Ted Sihpol, the broker who took Eddie Stern's orders at Bank of America (BAC - Get Report) and one of the only people to face criminal charges in the mutual fund trading scandal, was acquitted on 29 of 33 counts of larceny and fraud by a jury in Manhattan on Thursday.
The jury hung on the other four counts, and the judge in the case declared a mistrial on those charges.
Sihpol was indicted in April 2004 for his role in brokering illicit mutual fund trades for Stern's Canary Capital Partners, the now-infamous New Jersey hedge fund that has played a central role in the trading scandal. Sihpol was charged with helping the hedge fund engage in illegal late trading of mutual fund shares.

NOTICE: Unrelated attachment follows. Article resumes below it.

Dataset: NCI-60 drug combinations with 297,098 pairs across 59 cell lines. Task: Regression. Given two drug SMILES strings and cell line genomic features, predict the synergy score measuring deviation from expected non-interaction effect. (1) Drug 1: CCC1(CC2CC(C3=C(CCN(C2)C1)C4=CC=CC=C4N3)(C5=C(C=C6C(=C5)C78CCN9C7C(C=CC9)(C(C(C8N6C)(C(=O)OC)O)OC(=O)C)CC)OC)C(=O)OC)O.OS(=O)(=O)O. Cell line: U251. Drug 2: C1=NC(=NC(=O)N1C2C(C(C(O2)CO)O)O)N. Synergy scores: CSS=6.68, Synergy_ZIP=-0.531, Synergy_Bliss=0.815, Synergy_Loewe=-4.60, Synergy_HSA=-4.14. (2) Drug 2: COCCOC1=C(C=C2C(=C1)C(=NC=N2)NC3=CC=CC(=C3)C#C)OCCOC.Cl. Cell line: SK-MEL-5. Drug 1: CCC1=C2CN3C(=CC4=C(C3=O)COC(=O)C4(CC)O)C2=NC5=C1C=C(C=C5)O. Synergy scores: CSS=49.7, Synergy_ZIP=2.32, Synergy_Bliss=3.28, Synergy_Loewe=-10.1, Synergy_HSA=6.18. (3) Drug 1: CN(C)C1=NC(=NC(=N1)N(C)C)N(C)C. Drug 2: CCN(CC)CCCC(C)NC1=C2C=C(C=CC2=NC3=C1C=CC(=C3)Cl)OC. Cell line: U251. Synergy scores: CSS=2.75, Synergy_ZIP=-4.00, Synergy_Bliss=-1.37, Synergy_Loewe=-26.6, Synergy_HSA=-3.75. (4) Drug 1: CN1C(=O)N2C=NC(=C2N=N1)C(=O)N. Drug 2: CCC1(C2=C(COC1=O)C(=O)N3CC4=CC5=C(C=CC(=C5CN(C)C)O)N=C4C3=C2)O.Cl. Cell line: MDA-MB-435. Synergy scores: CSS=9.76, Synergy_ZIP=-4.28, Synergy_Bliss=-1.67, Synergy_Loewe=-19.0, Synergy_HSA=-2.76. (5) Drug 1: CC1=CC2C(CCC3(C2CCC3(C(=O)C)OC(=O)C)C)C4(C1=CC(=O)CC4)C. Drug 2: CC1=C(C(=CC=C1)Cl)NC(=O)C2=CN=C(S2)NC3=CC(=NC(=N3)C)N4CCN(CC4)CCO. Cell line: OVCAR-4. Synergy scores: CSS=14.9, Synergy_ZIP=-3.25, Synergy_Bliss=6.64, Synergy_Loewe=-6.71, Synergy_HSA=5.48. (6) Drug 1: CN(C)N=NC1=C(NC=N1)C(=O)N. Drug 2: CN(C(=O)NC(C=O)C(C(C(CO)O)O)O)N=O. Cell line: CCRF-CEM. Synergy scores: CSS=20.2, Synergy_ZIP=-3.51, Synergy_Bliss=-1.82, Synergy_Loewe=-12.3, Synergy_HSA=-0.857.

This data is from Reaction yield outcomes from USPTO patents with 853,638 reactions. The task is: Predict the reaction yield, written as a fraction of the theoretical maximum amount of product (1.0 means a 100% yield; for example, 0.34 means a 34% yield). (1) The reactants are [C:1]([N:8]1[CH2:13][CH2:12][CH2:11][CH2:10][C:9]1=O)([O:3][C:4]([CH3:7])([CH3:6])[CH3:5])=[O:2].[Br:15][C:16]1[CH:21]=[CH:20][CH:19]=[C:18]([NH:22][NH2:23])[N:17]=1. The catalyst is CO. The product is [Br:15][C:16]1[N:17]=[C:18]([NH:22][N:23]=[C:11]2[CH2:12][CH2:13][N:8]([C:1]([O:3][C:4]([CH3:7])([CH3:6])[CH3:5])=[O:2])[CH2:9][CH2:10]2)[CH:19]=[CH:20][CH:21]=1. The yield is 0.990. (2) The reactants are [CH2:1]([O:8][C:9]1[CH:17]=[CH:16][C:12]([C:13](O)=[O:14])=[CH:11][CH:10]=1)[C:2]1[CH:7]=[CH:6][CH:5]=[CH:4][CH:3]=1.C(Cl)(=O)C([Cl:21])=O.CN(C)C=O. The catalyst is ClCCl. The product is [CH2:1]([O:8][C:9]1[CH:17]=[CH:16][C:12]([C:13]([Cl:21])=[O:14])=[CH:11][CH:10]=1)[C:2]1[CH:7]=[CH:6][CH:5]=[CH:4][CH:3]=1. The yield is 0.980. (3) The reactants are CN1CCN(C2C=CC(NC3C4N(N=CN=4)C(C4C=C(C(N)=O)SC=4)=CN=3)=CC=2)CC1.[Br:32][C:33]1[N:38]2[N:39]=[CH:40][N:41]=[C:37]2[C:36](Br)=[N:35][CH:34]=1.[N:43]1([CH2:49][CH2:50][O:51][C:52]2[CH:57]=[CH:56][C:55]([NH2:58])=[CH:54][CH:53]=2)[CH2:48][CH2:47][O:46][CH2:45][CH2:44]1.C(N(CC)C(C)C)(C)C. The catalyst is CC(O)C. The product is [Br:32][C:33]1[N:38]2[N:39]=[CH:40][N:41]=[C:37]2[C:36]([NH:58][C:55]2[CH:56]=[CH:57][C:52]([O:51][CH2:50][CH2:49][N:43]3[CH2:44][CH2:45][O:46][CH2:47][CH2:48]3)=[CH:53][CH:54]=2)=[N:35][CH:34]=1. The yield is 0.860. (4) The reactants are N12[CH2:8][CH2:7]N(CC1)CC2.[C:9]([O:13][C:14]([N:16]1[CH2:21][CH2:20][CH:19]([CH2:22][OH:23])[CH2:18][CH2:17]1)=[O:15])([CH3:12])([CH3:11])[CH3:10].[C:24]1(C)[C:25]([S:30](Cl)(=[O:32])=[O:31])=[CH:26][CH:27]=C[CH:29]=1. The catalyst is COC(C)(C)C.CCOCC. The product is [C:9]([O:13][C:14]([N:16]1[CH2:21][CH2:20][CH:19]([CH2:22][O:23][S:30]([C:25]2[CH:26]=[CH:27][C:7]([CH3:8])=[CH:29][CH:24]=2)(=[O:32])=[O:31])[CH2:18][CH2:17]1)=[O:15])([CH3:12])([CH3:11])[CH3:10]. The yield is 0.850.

Prosecutors charged Sihpol with 22 counts of falsifying business records, seven counts of grand larceny, and four securities fraud counts. The four undecided charges included falsifying business records and scheming to defraud.A conviction on all the charges could have resulted in a maximum penalty of 30 years in prison. The charges of falsifying business records are the least serious, punishable by a maximum penalty of four years in prison. Sihpol was the first person to go to trial in the two-year-old scandal that tainted much of the $7 trillion mutual fund industry. The verdict followed a six-week trial in New York state court and six days of jury deliberation. The verdict is a defeat for New York Attorney General Eliot Spitzer, who owes much of his reputation for cleaning up Wall Street to his success in collecting nearly $2.5 billion in civil fines in the mutual fund investigation. Sihpol's acquittal is one of the only blemishes on Spitzer's image as a Wall Street crime-buster, and it could make it more difficult for him to extract large settlements from defendants in other cases. The trial also was being closely watched by brokers and hedge funds implicated in the mutual fund scandal that have not yet reached settlements with regulators. In particular, lawyers for Bear Stearns (BSC), which is facing the prospect of being civilly charged by the Securities and Exchange Commission, are believed to have kept one eye the Sihpol trial while trying to negotiate a settlement. TheStreet.com